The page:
Monday, May 18, 2015
1776's greatest value is in its focus. Instead of attempting to cover the whole of the American Revolutionary War, David McCullough focuses instead on one pivotal year, 1776, with some minor establishing elements from 1775 and some lead-out elements from 1777. In the annals of American history, 1776 is remembered for the writing and publishing of the Declaration of Independence, a monumental document which has had an impact on the entire human race. Yet, as with all of history, there is always a different perspective, sometimes less celebratory and often times a lot harsher. 1776 is an intriguing look at the struggle connected with American independence and shows just how dire the chances for the new nation's survival truly was.
1776 is very accessible, albeit lacking much memorable prose from the author. The real luminaries are the incredible figures who were involved in America's war for independence, such as George Washington and his trusted and not so trusted associates. 1776 provides not only a glimpse into the character of these human beings but into the characteristics of human nature. As with most things, the truth is far more complicated than we're usually able to examine and digest with our limited attention. America's first standing army boasted true heroes and patriots but also was afflicted with cowardice, disobedience, and depravity, to say nothing of its material lackings, which were many and debilitating. All of this makes the accomplishments of the Continental Army and its green leaders so much more staggering when viewed in full historical context.
I really enjoyed 1776's very limited examination of America's founding. Often times books of history attempt to provide a scope of information so large it becomes oppressive from a reader's perspective. There are so many places, so many names, so many documents, so many twists of fate, it's impossible to truly follow it all without dedicating a level of attention many readers simply don't have. At the same time, this is not a 1776 for Dummies book nor does it attempt to diminish its subjects simply to achieve brevity for brevity's sake. There is plenty here. Yet, it doesn't try to explore the debate surrounding the Declaration of Independence while at the same time delineating military strategy, choice, and consequence. This book is largely about military events and leaves the in-depth exploration of political events to other books and other authors. In the case of 1776, this works wonderfully.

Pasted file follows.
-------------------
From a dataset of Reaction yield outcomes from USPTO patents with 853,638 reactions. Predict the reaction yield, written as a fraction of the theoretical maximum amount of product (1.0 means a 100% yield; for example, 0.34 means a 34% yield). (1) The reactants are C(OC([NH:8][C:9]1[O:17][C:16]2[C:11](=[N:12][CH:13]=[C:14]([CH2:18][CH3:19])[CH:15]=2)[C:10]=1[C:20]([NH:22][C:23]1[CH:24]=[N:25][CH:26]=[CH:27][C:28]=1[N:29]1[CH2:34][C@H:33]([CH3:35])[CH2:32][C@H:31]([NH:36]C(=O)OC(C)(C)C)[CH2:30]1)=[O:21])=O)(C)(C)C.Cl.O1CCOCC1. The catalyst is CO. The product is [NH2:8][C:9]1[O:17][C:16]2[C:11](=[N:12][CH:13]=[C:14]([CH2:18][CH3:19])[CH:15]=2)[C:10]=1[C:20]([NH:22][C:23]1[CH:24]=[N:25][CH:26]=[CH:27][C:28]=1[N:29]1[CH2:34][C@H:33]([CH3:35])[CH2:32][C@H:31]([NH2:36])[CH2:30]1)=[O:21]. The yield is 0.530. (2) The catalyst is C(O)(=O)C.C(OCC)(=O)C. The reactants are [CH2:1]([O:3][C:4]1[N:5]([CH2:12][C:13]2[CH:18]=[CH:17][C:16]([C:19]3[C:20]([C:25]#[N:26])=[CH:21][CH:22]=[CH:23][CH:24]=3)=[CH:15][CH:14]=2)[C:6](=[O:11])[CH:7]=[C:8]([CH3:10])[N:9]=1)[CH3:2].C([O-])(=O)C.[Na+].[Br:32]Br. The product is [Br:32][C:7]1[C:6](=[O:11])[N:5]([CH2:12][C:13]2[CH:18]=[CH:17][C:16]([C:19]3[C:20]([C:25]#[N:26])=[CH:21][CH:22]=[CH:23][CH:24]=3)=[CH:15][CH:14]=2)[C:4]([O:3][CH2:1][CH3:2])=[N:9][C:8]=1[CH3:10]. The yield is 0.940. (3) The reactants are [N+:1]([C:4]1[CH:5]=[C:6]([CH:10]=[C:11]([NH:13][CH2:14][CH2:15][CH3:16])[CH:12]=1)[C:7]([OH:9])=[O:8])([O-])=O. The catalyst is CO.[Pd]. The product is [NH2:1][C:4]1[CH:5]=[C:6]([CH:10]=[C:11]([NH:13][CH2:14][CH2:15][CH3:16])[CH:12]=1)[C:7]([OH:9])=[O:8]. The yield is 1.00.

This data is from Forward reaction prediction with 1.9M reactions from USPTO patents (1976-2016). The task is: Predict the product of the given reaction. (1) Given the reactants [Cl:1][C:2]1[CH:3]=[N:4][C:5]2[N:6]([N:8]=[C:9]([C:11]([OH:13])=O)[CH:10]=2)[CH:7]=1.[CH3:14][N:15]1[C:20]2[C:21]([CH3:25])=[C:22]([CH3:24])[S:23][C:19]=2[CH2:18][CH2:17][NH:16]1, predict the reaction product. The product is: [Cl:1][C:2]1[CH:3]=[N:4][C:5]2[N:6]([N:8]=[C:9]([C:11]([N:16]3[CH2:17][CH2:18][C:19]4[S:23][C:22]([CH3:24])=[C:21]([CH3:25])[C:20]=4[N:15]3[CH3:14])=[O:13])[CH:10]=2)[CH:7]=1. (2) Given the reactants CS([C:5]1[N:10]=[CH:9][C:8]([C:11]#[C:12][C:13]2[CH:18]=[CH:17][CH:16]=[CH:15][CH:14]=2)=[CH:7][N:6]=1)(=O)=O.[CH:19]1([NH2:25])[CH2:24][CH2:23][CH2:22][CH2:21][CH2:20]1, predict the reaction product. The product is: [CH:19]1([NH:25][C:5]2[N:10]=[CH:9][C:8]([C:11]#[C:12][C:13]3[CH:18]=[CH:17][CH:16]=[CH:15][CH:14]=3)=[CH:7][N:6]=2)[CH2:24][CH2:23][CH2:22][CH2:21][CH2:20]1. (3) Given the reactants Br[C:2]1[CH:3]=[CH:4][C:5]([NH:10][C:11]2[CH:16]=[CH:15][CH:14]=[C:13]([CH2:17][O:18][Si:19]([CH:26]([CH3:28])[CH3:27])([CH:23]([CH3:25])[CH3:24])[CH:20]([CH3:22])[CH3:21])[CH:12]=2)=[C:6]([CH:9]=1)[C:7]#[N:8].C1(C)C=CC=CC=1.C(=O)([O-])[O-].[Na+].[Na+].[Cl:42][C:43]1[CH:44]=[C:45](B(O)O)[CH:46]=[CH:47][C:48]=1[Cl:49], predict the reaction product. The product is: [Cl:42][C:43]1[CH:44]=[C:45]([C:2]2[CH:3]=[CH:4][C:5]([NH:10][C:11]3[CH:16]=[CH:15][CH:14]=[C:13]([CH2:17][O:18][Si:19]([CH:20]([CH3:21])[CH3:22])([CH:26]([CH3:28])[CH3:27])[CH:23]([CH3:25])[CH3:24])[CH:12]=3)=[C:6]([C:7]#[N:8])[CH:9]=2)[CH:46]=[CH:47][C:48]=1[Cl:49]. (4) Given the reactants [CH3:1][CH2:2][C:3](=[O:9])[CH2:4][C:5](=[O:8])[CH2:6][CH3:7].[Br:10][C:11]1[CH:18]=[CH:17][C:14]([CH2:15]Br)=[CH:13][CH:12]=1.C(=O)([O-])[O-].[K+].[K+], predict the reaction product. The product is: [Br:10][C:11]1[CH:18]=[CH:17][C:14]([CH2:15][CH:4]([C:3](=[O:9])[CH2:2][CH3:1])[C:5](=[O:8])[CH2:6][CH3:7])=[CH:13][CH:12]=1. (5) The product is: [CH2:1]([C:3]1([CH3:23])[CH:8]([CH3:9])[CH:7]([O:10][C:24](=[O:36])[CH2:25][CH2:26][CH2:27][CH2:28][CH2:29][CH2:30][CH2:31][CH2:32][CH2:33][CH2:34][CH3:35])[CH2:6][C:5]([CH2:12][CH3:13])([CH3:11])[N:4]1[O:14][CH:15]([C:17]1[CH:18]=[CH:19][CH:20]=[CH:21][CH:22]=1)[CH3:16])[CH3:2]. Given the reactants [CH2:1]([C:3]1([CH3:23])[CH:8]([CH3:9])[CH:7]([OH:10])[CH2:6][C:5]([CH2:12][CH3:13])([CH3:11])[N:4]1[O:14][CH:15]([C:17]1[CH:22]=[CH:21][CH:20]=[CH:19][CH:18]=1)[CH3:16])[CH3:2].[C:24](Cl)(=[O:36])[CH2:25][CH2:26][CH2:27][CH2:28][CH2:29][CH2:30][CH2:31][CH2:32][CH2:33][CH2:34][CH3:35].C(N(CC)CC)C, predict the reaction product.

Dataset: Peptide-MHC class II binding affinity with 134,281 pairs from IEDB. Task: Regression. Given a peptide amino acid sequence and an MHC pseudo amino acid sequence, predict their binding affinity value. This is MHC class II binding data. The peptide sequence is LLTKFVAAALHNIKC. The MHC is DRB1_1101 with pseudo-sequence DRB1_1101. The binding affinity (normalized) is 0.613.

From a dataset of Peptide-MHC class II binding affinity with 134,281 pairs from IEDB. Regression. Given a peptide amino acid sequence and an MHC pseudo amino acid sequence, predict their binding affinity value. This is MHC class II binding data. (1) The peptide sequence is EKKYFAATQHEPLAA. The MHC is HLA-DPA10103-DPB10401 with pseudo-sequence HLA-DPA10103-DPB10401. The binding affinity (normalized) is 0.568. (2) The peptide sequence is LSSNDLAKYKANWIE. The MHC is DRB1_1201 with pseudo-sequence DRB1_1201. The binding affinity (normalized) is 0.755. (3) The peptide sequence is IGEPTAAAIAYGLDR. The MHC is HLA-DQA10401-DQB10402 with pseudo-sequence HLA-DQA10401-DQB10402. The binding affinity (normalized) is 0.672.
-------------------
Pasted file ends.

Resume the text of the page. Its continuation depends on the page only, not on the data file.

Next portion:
As already mentioned, McCullough's writing is perfectly adequate; it does lack, however, a distinctive voice. His writing is slightly too utilitarian and doesn't have enough pathos. As important as it is to show history as clearly and unfiltered as possible, these were real people whose story is extraordinary, and they could use an extraordinary storyteller. I have read some incredible non-fiction books, some of which rival literary efforts to impress feelings upon the reader, and David McCullough doesn't have that spark. I'm sure its expertly researched and it's clearly an excellent work of history, but it's a history somewhat devoid of real humanity.
A mark of a great history book is that it not only provides an education on the subject matter at hand but also whets the appetite of the reader to further explore the personalities and events it examines. In this case, 1776 helped me remember, yet again, why I love so dearly American history. I feel a distinct affinity for our American forefathers and founding fathers (as well as our foremothers and founding mothers) and want to know more about them and the lives they lived. 1776 provided an intriguing and engaging look at a very specific point in time of America's history. Although I was somewhat underwhelmed by its prose, 1776 certainly earned its place on my growing list of books relating to the history of the United States of America.